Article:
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We are offering Prussian language lessons to anyone who would like to learn.

Lessons are either online or in-person in Vilnius. The course can be either an individual programme or a more structured course if a group is formed. What will we do?

If you are interested, please email us to arrange a trial lesson:


Language learning resources

Electronic dictionary
Prussian newspaper Prūsas Tāutas Prēigara
Youtube channel Prūsiska Tāliwidāsna
Facebook group Prūsas Brātrija, for conversation in Prussian
Recordings of spoken Prussian
List of various additional resources

 historical map of Prussia

About Prussian

Prussian is a Western Baltic language. The range of Western Baltic languages and dialects covers parts of present-day Belarus, Poland, Lithuania, Latvia and the Königsberg region. Until the 16th century, there were still many Prussian, Curonian, Sudovian, and Jotvingian languages or dialects.

Written sources of the Prussian language include:

Officially, Prussian was spoken until the 18th century (according to one historical account from 1700, the last Prussian-speaking grandfather in the Curonian Spit died in 1677, but said that „there are still some of them [i.e. Prussian speakers] there”).

In 1821 Johann Severin Vater, in 1821 Samuel Linde published his studies of the Prussian language. Their grammar does not differ much from the grammar of Prussian today. [More in Prussian]

In 1845 G. Nesselmann published The Old Prussian Language, and in 1873 an academic dictionary of Prussian. [More in Prussian]

Between 1920 and 1940, Prussian poets and writers such as J. Bobrovsky had a keen sense of the Prussian language and saw it everywhere in the landscape.

It is said that during the evacuation from Prussia in 1945, some people happened to hear Prussian being spoken, because in the general panic, those who could speak Prussian did not hide their language.

Prussian basel epigram

Revival of the Prussian language

In 1975, the academic linguist V. Toporov published Volume I of the Prussian Dictionary.

In 1980, the Lutheran priest Gerd Litik and his wife Ruth founded the Prussian Society Tolkemita in Germany. Gerd himself conducted masses in Prussian. A member of the Society, Gunnar Kraft-Skalvyn, created a grammar and dictionary of the Prussian language and wrote poetry. Another Tolkemita poet was Heinz Georg Podehl.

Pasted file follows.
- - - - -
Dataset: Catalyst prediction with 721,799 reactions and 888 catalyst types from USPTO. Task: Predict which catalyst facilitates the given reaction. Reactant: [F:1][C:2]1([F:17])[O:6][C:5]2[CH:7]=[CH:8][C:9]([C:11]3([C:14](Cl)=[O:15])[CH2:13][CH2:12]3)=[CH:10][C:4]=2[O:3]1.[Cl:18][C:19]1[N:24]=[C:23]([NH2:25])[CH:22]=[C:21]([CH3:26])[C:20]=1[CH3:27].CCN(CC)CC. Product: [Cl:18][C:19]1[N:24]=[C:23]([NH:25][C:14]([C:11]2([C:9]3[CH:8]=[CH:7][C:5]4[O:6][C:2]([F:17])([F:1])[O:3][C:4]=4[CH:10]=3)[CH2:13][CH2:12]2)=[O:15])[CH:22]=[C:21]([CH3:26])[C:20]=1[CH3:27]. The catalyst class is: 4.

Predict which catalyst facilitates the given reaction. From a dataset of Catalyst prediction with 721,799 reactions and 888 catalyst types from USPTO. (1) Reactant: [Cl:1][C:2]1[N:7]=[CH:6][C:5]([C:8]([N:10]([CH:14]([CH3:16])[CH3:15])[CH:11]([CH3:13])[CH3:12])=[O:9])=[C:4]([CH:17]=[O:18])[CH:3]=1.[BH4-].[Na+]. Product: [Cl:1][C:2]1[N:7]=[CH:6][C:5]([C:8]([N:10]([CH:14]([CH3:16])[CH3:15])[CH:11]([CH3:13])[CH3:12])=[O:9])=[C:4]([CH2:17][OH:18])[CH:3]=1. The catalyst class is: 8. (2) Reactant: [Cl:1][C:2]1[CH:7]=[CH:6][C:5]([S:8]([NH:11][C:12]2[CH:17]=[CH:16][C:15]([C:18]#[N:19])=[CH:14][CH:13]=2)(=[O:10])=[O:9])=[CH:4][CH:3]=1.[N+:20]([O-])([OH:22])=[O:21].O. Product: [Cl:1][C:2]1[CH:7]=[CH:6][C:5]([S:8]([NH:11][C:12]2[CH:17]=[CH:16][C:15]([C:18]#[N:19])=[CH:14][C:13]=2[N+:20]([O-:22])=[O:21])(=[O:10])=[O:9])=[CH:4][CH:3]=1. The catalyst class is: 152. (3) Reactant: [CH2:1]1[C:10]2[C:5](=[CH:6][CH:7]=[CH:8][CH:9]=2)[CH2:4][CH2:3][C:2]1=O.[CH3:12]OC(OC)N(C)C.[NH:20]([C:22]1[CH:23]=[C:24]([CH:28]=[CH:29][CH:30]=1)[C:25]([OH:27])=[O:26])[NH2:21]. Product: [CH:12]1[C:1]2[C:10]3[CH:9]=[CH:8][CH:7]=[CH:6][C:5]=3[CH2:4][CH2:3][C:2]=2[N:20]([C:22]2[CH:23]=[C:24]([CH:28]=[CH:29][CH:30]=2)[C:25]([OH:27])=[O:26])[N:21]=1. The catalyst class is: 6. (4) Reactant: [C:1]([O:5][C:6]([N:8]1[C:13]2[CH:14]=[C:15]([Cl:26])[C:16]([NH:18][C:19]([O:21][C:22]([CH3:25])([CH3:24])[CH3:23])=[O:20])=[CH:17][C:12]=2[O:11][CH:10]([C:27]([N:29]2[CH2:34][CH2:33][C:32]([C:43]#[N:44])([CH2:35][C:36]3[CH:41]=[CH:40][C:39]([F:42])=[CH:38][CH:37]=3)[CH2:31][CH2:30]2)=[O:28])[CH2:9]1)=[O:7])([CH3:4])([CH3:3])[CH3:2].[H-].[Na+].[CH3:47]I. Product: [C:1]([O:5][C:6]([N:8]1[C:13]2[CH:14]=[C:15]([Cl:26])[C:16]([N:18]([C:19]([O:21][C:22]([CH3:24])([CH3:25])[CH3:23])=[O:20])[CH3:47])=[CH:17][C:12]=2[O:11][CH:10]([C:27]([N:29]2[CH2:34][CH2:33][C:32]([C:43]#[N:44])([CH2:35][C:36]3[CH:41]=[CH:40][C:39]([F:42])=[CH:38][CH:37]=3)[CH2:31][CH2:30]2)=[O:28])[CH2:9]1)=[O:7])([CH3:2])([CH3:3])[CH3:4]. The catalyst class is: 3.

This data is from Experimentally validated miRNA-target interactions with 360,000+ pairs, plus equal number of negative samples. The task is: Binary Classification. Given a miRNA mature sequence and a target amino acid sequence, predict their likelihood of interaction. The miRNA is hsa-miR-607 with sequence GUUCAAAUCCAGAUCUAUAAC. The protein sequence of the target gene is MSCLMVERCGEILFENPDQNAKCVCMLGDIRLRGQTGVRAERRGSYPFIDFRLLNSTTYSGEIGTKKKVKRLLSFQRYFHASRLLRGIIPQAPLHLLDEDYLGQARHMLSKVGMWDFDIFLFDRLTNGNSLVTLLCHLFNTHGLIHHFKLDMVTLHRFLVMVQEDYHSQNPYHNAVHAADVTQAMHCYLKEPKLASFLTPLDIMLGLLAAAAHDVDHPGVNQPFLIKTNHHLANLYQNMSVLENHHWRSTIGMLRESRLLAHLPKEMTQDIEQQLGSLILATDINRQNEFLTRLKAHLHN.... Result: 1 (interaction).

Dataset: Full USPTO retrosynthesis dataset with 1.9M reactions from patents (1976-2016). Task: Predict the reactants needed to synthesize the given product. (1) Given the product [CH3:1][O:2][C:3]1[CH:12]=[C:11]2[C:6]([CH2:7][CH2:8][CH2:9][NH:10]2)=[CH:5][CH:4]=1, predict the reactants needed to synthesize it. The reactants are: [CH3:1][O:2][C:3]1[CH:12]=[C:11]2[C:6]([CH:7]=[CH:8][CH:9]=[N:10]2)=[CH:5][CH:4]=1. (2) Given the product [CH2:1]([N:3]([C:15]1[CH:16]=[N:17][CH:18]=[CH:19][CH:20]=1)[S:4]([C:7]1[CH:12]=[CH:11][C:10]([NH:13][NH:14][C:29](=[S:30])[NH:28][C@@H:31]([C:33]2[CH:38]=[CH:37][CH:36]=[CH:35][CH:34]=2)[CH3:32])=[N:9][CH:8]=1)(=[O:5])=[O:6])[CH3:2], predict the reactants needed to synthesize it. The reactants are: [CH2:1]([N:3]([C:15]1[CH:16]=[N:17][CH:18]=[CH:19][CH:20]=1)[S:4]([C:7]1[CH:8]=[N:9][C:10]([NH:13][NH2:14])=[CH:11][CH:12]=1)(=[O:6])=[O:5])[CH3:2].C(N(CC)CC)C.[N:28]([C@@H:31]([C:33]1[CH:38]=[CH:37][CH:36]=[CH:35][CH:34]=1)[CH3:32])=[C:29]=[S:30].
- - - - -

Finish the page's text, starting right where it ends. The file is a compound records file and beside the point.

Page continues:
Around 1983, the Baltic scholar Letas Palmaitis started to correspond with Vladimir Toporov in Prussian. As a result, they jointly published a manifesto for the restoration of the Prussian language From the reconstruction of the old Prussian language to the new Prussian.

In 1988, Prūsa was founded in Lithuania by Letas Palmaitis and Jonas Trinkūnas as a cultural club of Baltic Prussians.

Since 1989, Prūsa began publishing a Prussian newspaper Prūsas Tāutas Prēigara.

In 1989 L. Palmaitis published a grammar of the living Prussian language.

In 1989, branches of the Prūsa club were opened in Riga and Olsztyn.

In 1988, the Baltic scholar Vytautas Mažiulis published Volume I of his Dictionary of the Etymology of the Prussian Language.

From 1988 to 1998, Valdis Muktupāvels, a member of the Riga Prussian branch, played and recorded Prussian music with the group Rasa.

From 1994 to 1999, Wittings Wannags and Dailūns Russinis, members of the Riga Prussian Branch, published the newspaper Prūsas Waīstis.

In 1999 L. Palmaitis published a dictionary of living Prussian language.

In 2001 the Prussian Community of Lithuania was founded.

In 2005 Kūlgrinda released an album of Prussian songs Prūsų Giesmės.

Since 2006, Prussian language and culture camps were held.

From 2006, a Prussian language online forum was created.

In 2014 and 2016 the music group Romowe Rikoito released the Prussian albums Undēina and Namawār.

Features of the restored Prussian language

First wave: 1992-1993 - language use began (more in Latvia).

Second wave: from 2005-2007 language use started spreading through the Königsberg region, Poland, Latvia, Lithuania, Belarus. From 2007 onwards, children began speaking Prussian.

Third wave: online communication worldwide since 2017.